Mindfulness is becoming a household term. What if we could develop habits as part of our daily routine that not only help us remain calm and focused but are also good for our bodies? What if we could be kinder to our bodies in the process, developing healthy lifelong habits that help us to exercise for our whole lives?
Learning to walk and run more mindfully can do just that.
I've absolutely loved reading around this subject, and the latest book that I have read is one of the best if you are interested in the mindful (and even spiritual?) side of Chi Running Walking... or if you are just interested in stress reduction. The book is 'How To Walk' by Thich Nhat Hanh.
Each page of the book is like a mini lesson in mindfulness itself and I suggest you should only read one or two pages at a time. Do this, and it will make an excellent guide for anyone who wishes do explore what we mean when we say Chi Walking (and Running) should be best approached as a mindful practice. If you are a runner, I challenge you to have a go at Chi Walking. The practise of checking in with your posture and relaxing your body throughout the movement patterns of your daily life will help you to focus on your body more deeply, be more aware of how you move and also become a more relaxed walker and runner. If you can't get the Chi Running focusses right walking, how will you do this when you are running?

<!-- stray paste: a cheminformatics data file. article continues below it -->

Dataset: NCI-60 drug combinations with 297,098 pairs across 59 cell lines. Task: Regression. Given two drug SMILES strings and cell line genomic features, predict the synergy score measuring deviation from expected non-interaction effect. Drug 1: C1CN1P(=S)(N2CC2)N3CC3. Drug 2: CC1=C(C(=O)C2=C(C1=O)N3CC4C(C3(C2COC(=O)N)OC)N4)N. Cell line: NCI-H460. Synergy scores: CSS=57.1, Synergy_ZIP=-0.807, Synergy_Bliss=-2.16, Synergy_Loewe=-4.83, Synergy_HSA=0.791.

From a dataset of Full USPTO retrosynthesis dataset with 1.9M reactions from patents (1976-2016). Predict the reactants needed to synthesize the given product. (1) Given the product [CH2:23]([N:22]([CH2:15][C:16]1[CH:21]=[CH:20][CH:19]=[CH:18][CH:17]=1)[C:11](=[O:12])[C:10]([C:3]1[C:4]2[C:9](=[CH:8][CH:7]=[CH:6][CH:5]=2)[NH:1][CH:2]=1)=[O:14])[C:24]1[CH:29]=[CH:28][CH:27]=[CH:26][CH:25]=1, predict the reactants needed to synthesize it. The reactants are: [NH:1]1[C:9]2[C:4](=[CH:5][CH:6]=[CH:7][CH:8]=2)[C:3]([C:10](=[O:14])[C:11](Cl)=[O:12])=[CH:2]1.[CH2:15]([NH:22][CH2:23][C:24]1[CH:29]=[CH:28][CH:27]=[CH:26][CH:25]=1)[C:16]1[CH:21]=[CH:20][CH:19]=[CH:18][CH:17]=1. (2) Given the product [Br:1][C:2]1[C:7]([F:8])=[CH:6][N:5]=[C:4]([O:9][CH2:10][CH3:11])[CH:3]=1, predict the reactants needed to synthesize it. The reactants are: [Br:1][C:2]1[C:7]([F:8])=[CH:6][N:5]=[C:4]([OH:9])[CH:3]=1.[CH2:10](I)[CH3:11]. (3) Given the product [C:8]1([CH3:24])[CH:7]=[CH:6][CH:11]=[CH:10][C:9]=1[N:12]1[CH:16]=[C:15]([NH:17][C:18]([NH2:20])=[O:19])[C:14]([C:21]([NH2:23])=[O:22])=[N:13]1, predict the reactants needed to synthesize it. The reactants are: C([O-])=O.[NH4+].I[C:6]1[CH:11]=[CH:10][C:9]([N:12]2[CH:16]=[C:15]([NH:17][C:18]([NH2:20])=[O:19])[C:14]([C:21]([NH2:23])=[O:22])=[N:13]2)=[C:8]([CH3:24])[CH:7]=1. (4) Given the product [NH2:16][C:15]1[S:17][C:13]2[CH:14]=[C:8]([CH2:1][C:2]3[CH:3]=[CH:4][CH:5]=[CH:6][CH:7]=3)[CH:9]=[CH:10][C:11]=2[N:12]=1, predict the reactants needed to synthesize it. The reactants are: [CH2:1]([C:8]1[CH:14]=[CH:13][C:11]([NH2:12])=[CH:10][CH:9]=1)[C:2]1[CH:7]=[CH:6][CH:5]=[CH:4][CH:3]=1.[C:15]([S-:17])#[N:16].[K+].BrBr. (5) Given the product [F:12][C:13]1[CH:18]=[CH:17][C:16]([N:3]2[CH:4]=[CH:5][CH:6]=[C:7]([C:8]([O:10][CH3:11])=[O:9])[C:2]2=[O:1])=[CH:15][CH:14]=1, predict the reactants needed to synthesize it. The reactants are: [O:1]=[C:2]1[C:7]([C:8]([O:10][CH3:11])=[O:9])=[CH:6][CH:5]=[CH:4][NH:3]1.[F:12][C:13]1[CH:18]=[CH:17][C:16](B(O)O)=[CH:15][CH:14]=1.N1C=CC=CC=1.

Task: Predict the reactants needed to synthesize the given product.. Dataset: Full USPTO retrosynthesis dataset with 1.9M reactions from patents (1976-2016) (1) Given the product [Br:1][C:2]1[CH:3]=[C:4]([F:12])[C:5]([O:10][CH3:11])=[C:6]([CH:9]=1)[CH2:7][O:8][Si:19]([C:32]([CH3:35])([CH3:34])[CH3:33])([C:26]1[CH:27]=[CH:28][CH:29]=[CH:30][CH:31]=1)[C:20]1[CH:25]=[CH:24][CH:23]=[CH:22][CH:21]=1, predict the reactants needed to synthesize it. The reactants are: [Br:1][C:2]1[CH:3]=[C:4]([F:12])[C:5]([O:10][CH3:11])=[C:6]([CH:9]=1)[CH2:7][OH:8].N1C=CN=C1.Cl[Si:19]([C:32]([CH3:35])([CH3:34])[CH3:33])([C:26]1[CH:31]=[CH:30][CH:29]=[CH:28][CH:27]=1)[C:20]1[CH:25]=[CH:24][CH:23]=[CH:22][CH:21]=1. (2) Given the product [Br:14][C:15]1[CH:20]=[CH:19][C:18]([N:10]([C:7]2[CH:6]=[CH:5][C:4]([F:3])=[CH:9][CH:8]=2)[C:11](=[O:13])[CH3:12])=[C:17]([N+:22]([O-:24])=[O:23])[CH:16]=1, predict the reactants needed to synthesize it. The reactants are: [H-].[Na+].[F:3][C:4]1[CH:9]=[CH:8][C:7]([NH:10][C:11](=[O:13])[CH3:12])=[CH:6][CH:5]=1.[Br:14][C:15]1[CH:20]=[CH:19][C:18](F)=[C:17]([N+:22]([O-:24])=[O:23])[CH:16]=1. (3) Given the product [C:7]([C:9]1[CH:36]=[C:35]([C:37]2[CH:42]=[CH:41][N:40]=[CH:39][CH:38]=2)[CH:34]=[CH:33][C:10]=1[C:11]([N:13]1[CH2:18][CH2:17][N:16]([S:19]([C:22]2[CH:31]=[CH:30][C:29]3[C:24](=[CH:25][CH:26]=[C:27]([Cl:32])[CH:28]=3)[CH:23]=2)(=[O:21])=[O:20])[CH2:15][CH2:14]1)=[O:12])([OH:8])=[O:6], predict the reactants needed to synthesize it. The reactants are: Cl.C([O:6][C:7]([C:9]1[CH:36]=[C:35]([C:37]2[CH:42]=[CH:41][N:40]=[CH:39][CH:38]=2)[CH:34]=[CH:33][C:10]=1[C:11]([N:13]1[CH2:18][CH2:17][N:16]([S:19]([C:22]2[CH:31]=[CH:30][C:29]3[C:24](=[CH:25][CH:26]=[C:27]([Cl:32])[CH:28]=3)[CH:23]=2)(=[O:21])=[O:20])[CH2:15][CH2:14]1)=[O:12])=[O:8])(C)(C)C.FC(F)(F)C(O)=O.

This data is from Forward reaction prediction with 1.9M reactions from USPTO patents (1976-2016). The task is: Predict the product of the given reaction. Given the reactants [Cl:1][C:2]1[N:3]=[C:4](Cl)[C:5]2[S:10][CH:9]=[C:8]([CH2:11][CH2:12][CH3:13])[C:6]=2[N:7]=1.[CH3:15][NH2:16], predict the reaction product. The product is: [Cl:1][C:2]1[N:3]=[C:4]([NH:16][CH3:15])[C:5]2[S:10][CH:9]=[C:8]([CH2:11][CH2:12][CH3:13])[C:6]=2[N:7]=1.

Try this exercise from the book, and maybe tweak it to add your favrourite Chi Walking focus such as lengthening from the crown of your head as you walk:
When you are alone, you can practise slow walking meditation. Choose a distance of about three metres, or ten feet, and as you traverse that distance, take one step for each in-breath and one step for each out-breath. With the first step you can say silently, "I have arrived." With the next step, you can say silently, "I am home." If you aren't arriving one hundred percent in the here and now, stay there and don't take another step. Challenge yourself. Breathe in and out again until you feel you have arrived one hundred percent in the here and the now. Then smile a smile of victory. Then make a second step. This is to learn a new habit, the habit of living in the present moment.
So - have a go and let me know how you get on! When you've tried that, how about developing the skill of staying in the here and now for short periods of time when you are running. Wouldn't it be great if we could centre ourselves more deeply in the here and now whenever we chose during a run. This would be really useful whether it's during an important section of a race or just a nice calming run when all we want to do it switch off from work.